“Qatar has made a shock decision to quit Opec after 57 years of membership,” say Simeon Kerr and Anjli Raval in the Financial Times. The small Gulf state says the move will allow it to concentrate on gas production. Qatar, the world’s biggest exporter of liquefied natural gas, has been boycotted by some of its Arab neighbours over allegations that it funds terrorism. So its departure might tell us more about the geopolitical climate in the Middle East than the direction of the oil price.
Qatar’s influence on Opec always looked limited in any case. It’s “Opec’s 11th biggest oil producer so is one of the smallest in the cartel, comprising less than 2% of Opec’s output”, says the BBC. Opec and Russia have been contemplating a small cut to production to shore up an oil price that’s fallen off a cliff in the past few weeks, from $87 a barrel in early October to $61 in November.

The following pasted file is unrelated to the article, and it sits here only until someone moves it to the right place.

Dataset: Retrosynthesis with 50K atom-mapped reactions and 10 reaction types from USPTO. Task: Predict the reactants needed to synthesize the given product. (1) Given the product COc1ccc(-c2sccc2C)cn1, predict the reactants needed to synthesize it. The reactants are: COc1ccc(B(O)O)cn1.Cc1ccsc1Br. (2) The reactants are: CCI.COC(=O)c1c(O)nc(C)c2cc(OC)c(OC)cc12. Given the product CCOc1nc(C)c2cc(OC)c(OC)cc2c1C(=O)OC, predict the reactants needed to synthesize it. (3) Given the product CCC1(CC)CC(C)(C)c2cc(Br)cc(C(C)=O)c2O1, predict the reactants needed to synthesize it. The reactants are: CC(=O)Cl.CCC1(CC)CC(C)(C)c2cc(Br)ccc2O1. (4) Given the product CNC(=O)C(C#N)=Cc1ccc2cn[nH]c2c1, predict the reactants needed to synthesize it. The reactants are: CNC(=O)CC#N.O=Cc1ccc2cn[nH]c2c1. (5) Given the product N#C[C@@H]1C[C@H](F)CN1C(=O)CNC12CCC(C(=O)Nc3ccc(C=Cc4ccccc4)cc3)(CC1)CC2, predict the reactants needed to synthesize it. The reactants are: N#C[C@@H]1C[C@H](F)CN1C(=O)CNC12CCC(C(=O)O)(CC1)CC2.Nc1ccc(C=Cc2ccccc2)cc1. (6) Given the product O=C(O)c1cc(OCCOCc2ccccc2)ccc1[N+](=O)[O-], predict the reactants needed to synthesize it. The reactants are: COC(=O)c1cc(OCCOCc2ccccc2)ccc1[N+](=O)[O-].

Opec isn’t as important as it used to be either. It is now only one force in the oil market that faces oversupply while demand is predicted to tail off. Its main problem “is surging production in the US where output, mostly from its southern shale fields, has grown by about two billion barrels per day (bpd) within a year to more than 11.5 million bdp,” says Christopher Johnson on Reuters.
Production from Texas alone eclipsed Iraqi levels in September, says Barclays. Opec will struggle to give the price of oil a significant boost.